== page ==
Six-month patency rates were 48% for the DES arm and 35.1% for the PTA ± BMS arm
(P = .096) in the modified intention-to-treat population and 51.9% and 35.1% (P = .037), respectively, in the per-protocol analysis. The ordinal score showed significantly worse treatment failure for PTA ± BMS versus DES (P = .041). The observed major amputation rate remained lower in the DES group until 2 years posttreatment, with a trend toward significance (P = .066). Fewer minor amputations occurred in the DES arm through 6 months posttreatment (P = .03).7

Long-term follow-up of the PADI trial consisted of annual assessments up to 5 years posttreatment or until a clinical endpoint was reached. Preserved primary patency (≤ 50% restenosis) of treated lesions was an additional morphological endpoint assessed by duplex ultrasound. The estimated 5-year major amputation rate was lower in the DES arm (DES, 19.3% vs PTA ± BMS, 34%; P = .091). The 5-year amputation-free survival and event-free survival (survival free from major amputation and reintervention) rates were significantly higher in the DES arm (DES, 31.8% vs PTA ± BMS, 20.4%; P = .043; and DES, 26.2% vs PTA ± BMS, 15.3%; P = .041, respectively). Survival at 5 years (52%–56%) was comparable for both groups. The limited available morphologic results showed higher preserved patency rates with the DES than after PTA ± BMS at 1, 3, and 4 years of follow-up.8


Currently available data on DCBs BTK are disappointing, whereas the results of DESs BTK in those with CLI seem promising. The long-term follow-up results from PADI show that survival rates at 5 years in patients with CLI are around 50%, which suggests that the “leave nothing behind” approach may not be the only treatment pathway to be followed in CLI patients who require BTK treatment. Because DESs, at present, are of limited length and patients with CLI are known to have long lesions, the development of a long, self-expandable DES seems warranted.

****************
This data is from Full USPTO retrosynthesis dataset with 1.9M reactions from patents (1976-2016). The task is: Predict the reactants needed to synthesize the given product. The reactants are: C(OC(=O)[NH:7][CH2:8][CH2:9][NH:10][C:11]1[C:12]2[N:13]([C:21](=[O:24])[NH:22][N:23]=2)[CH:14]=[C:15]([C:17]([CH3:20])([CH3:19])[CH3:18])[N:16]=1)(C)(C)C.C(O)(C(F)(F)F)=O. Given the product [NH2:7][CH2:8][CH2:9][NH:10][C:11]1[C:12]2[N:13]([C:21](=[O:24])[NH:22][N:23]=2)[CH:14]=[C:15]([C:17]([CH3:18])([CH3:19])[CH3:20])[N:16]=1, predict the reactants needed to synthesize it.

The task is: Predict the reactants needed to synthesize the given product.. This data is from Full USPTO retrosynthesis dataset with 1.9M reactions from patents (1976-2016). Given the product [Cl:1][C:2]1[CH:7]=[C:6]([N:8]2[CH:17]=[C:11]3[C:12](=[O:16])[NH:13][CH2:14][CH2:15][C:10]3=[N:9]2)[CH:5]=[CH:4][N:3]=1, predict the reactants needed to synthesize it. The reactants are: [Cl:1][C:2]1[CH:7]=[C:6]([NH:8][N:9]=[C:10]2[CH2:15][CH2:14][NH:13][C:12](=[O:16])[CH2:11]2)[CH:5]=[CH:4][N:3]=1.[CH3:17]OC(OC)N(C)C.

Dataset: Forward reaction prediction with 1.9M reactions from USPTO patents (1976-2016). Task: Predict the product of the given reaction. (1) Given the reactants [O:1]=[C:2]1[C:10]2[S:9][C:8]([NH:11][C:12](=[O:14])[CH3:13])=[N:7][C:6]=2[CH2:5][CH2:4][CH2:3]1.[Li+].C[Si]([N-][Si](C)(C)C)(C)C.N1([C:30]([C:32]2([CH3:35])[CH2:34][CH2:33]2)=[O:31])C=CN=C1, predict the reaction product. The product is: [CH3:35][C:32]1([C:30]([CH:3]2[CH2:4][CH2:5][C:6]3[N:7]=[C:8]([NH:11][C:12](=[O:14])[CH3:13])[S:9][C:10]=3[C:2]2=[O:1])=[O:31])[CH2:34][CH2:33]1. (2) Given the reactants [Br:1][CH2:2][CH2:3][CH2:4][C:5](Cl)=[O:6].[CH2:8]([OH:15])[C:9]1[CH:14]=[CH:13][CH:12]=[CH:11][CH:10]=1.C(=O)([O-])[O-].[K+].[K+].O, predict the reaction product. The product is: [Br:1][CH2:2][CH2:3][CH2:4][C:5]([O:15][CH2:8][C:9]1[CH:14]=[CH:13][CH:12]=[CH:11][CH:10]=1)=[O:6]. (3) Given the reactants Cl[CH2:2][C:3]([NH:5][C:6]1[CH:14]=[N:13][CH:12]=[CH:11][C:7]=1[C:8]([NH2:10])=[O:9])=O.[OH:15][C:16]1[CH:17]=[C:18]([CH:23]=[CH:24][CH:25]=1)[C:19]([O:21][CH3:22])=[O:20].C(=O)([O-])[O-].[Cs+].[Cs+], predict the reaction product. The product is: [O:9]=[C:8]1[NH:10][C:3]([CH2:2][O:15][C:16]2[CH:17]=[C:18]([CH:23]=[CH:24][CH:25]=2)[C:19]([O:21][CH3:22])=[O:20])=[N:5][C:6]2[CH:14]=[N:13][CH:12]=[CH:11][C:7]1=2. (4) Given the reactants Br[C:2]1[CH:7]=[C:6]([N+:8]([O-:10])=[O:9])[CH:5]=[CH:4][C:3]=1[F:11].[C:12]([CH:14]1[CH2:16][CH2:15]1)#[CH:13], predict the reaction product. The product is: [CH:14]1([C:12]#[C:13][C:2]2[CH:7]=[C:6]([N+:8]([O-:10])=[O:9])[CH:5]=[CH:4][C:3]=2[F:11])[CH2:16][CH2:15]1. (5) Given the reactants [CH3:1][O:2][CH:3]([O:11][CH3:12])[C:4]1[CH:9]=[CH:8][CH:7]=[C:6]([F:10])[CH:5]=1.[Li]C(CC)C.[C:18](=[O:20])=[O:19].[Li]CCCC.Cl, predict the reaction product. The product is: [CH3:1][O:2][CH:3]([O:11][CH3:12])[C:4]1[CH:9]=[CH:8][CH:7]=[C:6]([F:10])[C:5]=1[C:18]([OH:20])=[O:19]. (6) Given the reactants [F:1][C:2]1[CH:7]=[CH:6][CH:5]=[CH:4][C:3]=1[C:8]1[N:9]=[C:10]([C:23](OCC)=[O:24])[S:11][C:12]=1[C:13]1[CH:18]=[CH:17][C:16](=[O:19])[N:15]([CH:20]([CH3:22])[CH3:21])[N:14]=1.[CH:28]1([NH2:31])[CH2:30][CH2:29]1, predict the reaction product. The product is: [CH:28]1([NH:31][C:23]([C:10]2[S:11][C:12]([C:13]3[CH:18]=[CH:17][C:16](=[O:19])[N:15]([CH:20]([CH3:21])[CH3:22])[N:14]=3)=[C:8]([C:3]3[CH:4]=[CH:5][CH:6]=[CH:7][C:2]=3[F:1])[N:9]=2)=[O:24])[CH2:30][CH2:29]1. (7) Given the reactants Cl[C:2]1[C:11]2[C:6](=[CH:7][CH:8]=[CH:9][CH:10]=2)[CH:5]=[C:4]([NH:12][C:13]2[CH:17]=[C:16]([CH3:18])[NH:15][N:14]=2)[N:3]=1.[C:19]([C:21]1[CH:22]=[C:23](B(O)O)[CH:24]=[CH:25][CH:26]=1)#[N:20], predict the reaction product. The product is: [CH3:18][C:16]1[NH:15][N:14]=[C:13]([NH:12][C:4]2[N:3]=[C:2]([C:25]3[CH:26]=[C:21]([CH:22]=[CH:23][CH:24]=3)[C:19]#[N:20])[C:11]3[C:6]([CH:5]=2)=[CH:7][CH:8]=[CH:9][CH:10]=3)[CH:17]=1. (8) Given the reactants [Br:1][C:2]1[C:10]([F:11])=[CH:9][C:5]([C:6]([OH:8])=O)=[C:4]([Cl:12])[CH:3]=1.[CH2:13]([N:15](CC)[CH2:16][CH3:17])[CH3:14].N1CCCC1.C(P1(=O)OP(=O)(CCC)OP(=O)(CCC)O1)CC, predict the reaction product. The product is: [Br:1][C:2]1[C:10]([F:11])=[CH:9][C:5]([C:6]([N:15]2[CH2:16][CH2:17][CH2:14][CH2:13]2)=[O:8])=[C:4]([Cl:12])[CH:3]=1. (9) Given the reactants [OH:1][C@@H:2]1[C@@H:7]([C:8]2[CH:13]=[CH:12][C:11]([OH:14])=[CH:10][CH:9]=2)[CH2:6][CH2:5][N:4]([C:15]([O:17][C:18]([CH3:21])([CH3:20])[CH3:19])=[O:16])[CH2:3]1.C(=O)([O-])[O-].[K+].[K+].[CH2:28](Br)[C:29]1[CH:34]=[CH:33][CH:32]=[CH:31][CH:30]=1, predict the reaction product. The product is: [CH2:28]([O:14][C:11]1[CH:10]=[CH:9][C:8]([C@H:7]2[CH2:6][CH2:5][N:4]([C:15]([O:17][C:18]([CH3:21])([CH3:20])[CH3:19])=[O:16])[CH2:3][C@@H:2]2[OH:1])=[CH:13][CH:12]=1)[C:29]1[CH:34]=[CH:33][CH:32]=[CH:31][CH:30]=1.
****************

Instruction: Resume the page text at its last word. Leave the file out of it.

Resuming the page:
1. Van Overhagen H, Spiliopoulos S, Tsetis D. Below-the-knee interventions. Cardiovasc Intervent Radiol. 2013;36:302-311.

2. Mustapha JA, Finton SM, Diaz-Sandoval LJ, et al. Percutaneous transluminal angioplasty in patients with infrapopliteal arterial disease: systematic review and meta-analysis. Circ Cardiovasc Interv. 2016;9:e003468.

3. Zeller T, Baumgartner I, Scheinert D, et al; for the IN.PACT DEEP Trial Investigators. Drug-eluting balloon versus standard balloon angioplasty for infrapopliteal arterial revascularization in critical limb ischemia: 12 month results from the IN.PACT DEEP randomized trial. J Am Coll Cardiol. 2014;64:1568-1576.

4. Siablis D, Kitrou PM, Spiliopoulos S, et al. Paclitaxel-coated balloon angioplasty versus drug-eluting stenting for the treatment of infrapopliteal long-segment arterial occlusive disease: the IDEAS randomized controlled trial. JACC Cardiovasc Interv. 2014;7:1048-1056.

5. Katsanos K, Spiliopoulos S, Diamantopoulos A, et al. Systematic review of infrapopliteal drug-eluting stents: a meta-analysis of randomized controlled trials. Cardiovasc Intervent Radiol. 2013;36:645-658.

6. Martens JM, Knippenberg B, Vos JA, et al. Update on PADI trial: percutaneous transluminal angioplasty and drug-eluting stents for infrapopliteal lesions in critical limb ischemia. J Vasc Surg. 2009;50:687-689.

7. Spreen MI, Martens JM, Hansen BE, et al. Percutaneous transluminal angioplasty and drug-eluting stents for infrapopliteal lesions in CLI (PADI) trial. Circ Cardiovasc Interv. 2016;9:e002376.

8. Spreen MI, Martens JM, Knippenberg B, et al. Long-term follow-up of PADI trial: percutaneous transluminal angioplasty versus drug-eluting stents for infrapopliteal lesions in critical limb ischemia. J Am Heart Assoc. 2017;6:e004877.

Hans van Overhagen, MD, PhD, EBIR
Department of Radiology
Haga Teaching Hospital
The Hague, The Netherlands
Disclosures: Consultant to Boston Scientific Corporation.